It’s the end of the world as we know it.
And I feel fine.
Six billion voices cry out as fire engulfs the ground beneath them. Tormented lives are silenced, the crying couples watch as the walls crumble, the blind men panic and listen to the world’s decay into darkness. Fading away, life loses its grip. The books history burnt on the flames, every act and every human being is melted to a crisp. There is nothing, not even an echo, no evidence that humanity ever existed. We are alone, there is no help; the men floating in the space stations above all gather to watch and cry. They sob and feel something no other human can ever hope to comprehend.
Not just your time; but your wife/husband, your family and children. They’ve been crushed ashes to ashes. What do you do? Every ounce of corruption and every giant conspiracy just got obliterated in your very eyes. The thick sheet of glass between you and Earth keeps a sterile visor over the madness that ensues. You can hear the screams, the cries out for the help, the rings of people holding hands. The scientist cornered in a room, tearing his hair trying to find a solution. But then you realise, somewhere at some-point there was someone doing something completely different.
They were not seeking out their loved ones, not trying to huddle together shaking with tears. They were fixated in another reality altogether. They were as far away as the end of the world as you were. When the rubble turned to cold dust, they were still trapped inside, perhaps a tear went down one of their cheeks. Perhaps they gasped aloud, perhaps they fought back the real world and absorbed themselves into the reality they saw as true reality.
Perhaps they said goodbye.
The end of the world would not mean the end of our history. As in, personal history. Everything you saw and experienced is trapped with a finite timeline, it existed. I think therefore I am. Those memories are real, they happened. When the world ends, you will be remembered not by grey aliens or by the lonely men floating above the Earth’s surface. You will be remembered by yourself. Taking yourself into another dimensions, through the realm of videogames, is something that no one else can hope to have. We can trap our fears and panic and fire them into our televisions.
We let go.
There will be nothing else for us to do, no crying or no sobbing; there will be only that world we once glimpsed. Those plastic faces within a plastic world, we saw them as friends. Cherished them. Those little pixels showed us the way and now they lead us from one world and into the other. It relaxes you without pain and lets you become someone else without the physical restraints of the real world. I knew, if the world was going to end in the next week, I would not run to go have sex with girls. I wouldn’t panic or run around with my family.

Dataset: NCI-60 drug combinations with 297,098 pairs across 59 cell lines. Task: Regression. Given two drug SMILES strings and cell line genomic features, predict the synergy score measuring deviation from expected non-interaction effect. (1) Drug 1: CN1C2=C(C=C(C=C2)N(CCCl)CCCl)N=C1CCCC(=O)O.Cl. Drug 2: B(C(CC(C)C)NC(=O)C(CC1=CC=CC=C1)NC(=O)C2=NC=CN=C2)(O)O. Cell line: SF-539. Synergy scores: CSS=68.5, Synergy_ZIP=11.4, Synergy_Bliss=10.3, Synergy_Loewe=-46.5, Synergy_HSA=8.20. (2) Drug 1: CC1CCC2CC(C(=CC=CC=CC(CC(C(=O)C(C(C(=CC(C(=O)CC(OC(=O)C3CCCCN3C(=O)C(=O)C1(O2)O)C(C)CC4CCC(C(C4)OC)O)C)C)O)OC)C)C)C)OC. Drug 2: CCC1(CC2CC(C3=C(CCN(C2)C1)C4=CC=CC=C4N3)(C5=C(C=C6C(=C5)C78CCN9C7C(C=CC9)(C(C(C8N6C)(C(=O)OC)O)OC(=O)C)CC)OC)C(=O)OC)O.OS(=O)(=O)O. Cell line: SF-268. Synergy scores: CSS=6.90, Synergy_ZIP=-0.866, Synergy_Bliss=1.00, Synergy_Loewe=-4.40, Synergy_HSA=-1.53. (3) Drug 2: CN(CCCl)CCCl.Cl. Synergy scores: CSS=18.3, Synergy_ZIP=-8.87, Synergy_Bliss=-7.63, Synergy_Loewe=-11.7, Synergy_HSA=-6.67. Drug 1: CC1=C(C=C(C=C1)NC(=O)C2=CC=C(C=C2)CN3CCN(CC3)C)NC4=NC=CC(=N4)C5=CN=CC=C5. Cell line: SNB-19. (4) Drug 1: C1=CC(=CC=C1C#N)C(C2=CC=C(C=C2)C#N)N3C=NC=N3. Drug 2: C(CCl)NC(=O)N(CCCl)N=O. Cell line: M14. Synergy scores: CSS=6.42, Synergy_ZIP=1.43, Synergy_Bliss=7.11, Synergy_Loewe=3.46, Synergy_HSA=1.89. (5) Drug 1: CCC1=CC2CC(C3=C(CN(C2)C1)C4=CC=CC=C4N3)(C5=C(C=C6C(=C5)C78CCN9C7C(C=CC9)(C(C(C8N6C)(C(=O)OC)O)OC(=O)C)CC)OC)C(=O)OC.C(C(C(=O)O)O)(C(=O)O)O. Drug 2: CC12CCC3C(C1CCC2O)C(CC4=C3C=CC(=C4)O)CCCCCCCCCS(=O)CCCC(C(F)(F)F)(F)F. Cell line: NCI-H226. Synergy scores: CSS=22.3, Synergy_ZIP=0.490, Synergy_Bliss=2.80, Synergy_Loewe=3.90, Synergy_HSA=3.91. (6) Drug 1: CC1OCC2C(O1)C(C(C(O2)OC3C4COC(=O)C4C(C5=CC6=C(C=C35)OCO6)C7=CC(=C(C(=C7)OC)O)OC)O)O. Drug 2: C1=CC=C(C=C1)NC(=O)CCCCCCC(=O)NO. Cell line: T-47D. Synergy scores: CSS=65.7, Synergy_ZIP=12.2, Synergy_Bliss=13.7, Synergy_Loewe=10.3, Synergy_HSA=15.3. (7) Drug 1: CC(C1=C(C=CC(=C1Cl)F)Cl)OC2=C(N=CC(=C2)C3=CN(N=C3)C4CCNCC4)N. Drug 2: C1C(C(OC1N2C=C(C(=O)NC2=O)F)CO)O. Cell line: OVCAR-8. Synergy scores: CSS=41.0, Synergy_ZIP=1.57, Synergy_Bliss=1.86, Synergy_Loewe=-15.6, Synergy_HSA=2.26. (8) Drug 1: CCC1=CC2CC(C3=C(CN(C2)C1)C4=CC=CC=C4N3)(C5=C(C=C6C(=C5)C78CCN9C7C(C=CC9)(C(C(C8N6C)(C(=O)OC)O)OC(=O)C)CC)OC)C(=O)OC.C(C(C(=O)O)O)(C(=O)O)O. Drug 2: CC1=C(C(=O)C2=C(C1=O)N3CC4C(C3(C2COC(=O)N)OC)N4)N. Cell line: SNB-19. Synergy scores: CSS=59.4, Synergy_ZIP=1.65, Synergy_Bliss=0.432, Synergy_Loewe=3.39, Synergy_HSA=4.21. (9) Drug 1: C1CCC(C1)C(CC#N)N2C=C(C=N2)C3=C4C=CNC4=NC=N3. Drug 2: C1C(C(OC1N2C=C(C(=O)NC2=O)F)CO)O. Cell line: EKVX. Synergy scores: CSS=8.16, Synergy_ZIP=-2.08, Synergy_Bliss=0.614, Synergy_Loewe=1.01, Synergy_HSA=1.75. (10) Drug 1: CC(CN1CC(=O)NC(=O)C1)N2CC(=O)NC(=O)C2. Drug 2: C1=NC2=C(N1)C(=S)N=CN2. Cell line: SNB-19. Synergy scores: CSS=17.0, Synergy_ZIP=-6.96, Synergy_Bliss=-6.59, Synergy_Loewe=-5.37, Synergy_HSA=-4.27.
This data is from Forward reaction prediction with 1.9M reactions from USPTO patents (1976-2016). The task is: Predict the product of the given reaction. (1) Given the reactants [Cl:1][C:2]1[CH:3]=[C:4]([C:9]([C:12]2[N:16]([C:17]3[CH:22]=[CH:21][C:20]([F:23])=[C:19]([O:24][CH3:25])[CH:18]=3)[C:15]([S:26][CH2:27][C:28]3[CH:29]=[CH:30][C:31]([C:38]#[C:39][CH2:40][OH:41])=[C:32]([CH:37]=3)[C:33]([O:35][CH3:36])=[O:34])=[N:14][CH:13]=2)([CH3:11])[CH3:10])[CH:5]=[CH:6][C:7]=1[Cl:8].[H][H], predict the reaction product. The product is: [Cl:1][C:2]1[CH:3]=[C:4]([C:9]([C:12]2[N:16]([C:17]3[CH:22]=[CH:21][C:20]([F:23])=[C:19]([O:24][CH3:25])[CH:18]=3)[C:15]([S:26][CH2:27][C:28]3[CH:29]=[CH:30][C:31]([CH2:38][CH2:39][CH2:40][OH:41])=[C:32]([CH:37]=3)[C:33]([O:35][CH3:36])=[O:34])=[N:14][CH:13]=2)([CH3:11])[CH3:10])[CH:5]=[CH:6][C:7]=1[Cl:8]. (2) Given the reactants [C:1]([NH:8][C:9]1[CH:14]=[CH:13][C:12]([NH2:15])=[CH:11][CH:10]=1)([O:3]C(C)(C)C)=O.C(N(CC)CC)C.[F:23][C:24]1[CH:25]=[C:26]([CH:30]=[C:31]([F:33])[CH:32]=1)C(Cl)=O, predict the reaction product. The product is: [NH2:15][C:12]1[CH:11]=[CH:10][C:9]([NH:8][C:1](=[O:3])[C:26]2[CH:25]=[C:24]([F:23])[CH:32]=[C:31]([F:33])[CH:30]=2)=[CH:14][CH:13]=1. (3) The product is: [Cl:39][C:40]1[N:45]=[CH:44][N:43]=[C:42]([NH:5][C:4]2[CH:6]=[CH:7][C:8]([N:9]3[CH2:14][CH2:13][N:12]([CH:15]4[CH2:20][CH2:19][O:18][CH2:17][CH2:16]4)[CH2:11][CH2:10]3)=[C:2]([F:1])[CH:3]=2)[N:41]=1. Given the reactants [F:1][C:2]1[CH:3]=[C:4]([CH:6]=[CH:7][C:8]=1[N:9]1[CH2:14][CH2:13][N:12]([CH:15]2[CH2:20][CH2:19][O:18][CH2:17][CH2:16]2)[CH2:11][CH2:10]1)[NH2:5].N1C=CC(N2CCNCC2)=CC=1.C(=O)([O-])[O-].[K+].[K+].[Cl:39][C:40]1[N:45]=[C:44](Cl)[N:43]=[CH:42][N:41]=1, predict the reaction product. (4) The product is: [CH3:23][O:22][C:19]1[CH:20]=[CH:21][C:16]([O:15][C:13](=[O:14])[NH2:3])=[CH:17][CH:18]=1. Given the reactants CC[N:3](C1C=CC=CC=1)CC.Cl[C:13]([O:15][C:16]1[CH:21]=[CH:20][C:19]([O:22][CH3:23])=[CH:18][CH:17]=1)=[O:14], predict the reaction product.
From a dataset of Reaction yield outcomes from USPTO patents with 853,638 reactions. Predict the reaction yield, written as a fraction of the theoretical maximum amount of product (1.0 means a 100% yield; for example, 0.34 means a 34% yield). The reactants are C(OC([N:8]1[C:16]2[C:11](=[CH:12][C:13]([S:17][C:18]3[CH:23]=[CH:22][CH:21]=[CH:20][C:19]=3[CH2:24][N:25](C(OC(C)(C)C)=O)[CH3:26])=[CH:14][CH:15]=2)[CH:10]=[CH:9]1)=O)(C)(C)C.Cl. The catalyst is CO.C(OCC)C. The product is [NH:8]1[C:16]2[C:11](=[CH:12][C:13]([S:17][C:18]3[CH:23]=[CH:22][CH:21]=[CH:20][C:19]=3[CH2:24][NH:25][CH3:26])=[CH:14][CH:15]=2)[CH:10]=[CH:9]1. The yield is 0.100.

I have it all played out in my head. I’d go into the attic, recover my Playstation 2 and play Shadow of the Colossus until I was nothing but ash. I wouldn’t cry, I wouldn’t panic; I’d be scared but I’d bottle it up. I envision my death as recounting my life, and that game spoke to me more than any other experience. Maybe if the end of the world doesn’t happen, I’ll play it when I’m nearing the end of my days. I can’t think of any other perfect way to die or at least ease the pain of death. I’d certainly feel it, but it would be more numb than anything else. It’s a bit like eating something after you’ve brushed your teeth… I hope.
Maybe across the world, people will do the same. Videogames speak to our childhood, they interface with our emotions and have the possibility of being giant way-points in the history of us. Your explorations in Hyrule, the months spent in Cyrodiil, the slaying of the giants in a forbidden lands; they’re us. We move our conciousness into different formats, into different beings, and even though the player to game interface (the controller) was always a conduit; it was never a barrier. We were immersed in these worlds, we felt for these worlds and sometimes we cried for these worlds.
When our world is long gone, when its eaten up by a stray black hole or devoured by a giant asteroid; I might be long gone. Thousands of years ago in the present day, I might have my old hands clasped around a dusty controller. I will frolic in the wonderlands once more and eat it up. I’ll feel for that world again, and I’ll be completely disconnected from any fear of my real existence. Because there won’t be an existence after I come back – there’s no point living in a reality that won’t exist. I could bide my time, take its liquors and taste its sugars, but I’d rather go slay a giant bird thing.
Would I be happy if the world ended? No. I would be saddened, the life I’ve comer to live isn’t exactly one that carries many social benefits or perks and it’s not exactly an easy life I’ve lived. I’ve tasted the tang of suicide, fallen into the depths of depression and hurt people unintentionally. I’ve done all of this while watching people soar straight to the top, together, arms locked tight. I could never hold on to that. But I know what I could hold on to; a giant bird thing soaring at one-hundred miles an hour. My sword going deep into its veins, cracking its skin. All in the name of love.
The end of the world will not mean the end of ourselves, unless we allow it to be. The event will simply wash away us until death, and before then… why not live a little?